The biological value of dietary proteins is given by the similarity in the amino acid composition with respect to human proteins; it follows that the polymers of animal origin (especially eggs and milk) have a greater biological value than those of bacteria or of vegetable origin (medium or low VB). However, if it is true that this parameter takes into account the quantity, quality and ratio of the essential amino acids contained in the proteins of a food, it is equally true that MORE foods with medium and low biological value can complement each other mutually. In simple terms, it is not necessary to consume mainly proteins of animal origin to reach the share of essential amino acids, but it is possible (and in some cases advisable) to associate different proteins of medium or low biological value (cereals, legumes, vegetables, mushrooms, fruit ...) and get the same result. Obviously, it goes without saying that by combining foods characterized by medium and low biological value proteins such as "legumes and cereals", the nutritional picture undergoes a significant variation; the nutritional modifications of the substitution of products of animal origin with those of vegetable origin are:

  • Increased carbohydrate intake
  • Reduction in the intake of saturated fat and cholesterol
  • Increased fiber intake
  • Increased intake of polyunsaturated lipids
  • Increased intake of other useful molecules such as lecithin

Cereals and legumes association

To compensate for the lack of high biological value proteins, in some cases (as in veganism), it is advisable to resort to the frequent consumption of dishes deriving from the association of several foods, in particular cereals and legumes. Cereals are characterized by a low biological value given by the low presence of tryptophan and lysine (1.5-2.5%); the latter essential amino acid is instead present to a greater extent in proteins with a medium biological value of legumes (4-5.5%); in parallel, the legumes are deficient in METHIONINE and CISTEIN, however these are present in good measure in cereals. Proteins of high biological value (eggs, milk, meat and fishery products) contain percentages of lysine that are around 7% of the amino acid pool.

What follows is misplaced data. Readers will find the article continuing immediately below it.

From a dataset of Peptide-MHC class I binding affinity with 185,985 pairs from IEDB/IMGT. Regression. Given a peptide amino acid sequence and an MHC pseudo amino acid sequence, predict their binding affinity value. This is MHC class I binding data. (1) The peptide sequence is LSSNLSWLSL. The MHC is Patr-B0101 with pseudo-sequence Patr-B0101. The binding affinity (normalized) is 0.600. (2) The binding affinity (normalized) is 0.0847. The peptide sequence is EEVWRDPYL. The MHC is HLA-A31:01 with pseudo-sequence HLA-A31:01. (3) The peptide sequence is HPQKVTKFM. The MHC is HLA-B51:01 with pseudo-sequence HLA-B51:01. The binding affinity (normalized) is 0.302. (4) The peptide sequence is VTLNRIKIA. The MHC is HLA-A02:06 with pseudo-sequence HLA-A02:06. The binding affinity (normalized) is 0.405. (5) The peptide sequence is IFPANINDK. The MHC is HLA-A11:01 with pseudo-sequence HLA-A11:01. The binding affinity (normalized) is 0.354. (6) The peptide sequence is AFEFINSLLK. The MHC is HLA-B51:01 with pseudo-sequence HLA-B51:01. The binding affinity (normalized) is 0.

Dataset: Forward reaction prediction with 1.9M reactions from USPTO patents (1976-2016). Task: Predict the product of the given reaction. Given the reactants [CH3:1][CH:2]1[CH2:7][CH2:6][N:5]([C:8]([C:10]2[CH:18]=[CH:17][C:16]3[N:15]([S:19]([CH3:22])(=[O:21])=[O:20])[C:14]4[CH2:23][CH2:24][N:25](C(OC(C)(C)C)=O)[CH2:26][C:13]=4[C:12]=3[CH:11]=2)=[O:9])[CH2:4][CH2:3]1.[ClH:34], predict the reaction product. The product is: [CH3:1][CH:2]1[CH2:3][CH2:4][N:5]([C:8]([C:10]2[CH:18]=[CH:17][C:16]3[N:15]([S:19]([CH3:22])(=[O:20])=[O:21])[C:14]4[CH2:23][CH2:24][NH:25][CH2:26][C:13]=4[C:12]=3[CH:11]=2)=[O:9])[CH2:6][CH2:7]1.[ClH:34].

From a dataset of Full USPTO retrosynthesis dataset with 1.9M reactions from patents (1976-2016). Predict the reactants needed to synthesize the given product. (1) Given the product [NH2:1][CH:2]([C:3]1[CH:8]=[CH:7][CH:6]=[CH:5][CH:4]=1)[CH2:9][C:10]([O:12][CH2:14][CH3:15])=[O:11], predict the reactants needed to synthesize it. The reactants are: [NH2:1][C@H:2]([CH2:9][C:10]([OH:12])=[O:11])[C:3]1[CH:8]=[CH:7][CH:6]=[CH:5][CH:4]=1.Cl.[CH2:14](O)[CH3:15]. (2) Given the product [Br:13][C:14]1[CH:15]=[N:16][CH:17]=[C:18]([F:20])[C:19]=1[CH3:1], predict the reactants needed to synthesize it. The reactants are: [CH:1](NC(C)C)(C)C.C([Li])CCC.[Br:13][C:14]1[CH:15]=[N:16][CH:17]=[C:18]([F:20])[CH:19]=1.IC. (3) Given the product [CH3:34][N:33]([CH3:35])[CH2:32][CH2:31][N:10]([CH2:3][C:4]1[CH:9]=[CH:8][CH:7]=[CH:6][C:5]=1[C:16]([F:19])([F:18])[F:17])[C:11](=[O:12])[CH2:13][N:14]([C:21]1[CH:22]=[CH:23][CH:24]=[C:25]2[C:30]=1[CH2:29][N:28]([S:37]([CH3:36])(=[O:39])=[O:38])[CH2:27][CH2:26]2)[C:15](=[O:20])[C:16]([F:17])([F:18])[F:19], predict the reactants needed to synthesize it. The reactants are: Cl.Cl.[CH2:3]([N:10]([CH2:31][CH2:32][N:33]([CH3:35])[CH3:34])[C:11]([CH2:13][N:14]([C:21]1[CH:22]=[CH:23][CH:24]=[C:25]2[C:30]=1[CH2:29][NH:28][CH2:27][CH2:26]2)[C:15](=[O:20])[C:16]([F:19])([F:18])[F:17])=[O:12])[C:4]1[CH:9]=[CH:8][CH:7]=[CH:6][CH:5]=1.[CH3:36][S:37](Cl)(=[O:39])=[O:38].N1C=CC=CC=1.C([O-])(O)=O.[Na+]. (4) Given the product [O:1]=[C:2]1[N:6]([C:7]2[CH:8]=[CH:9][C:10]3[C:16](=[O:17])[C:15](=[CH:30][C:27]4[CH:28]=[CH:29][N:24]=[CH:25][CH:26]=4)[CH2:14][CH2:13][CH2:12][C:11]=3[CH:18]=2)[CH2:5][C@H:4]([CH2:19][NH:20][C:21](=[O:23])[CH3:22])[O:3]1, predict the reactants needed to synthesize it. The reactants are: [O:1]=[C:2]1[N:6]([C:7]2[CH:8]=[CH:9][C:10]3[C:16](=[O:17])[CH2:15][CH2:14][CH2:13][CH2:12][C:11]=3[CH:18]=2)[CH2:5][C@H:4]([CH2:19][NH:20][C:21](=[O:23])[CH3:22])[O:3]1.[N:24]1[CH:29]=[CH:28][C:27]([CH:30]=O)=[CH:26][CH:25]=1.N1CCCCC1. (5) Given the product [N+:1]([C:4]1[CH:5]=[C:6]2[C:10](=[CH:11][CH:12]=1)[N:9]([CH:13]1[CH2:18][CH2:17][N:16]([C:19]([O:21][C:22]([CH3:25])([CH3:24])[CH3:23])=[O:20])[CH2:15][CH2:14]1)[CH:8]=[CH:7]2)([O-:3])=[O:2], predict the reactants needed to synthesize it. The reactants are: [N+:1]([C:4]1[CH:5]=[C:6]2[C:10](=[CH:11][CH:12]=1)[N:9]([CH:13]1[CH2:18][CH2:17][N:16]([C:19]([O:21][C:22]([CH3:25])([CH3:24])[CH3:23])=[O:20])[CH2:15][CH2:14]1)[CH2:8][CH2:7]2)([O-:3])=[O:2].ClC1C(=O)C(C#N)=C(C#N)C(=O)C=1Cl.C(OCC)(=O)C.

Estimate the biological value

To give a reference to the biological value of dietary proteins it is first of all essential to verify whether these are defective in one or more amino acids, which in this case would be called "limiting amino acids"; secondly, it is necessary to estimate HOW the amino acid is limiting. This parameter, also called PROTEIN INDEX, is expressed as a percentage and refers to the nutritional requirements of each essential amino acid of the proteins in question; for example, a COMPLETE protein such as the egg has a protein index of 100, because all the essential amino acids are present in the right portion, while a cereal polypeptide could have a protein index of 75 due to lysine deficiency, because the latter it is present in quantities that reach only 75% of the requirement. Ultimately, it is possible to state that the protein index determines the biological value BUT its impact on nutrition is as important as the consumption portions; in fact, despite having a reduced protein index or biologist value, a more or less abundant portion of only legumes (medium biological value) is able to cover or almost the entire requirement of essential amino acids.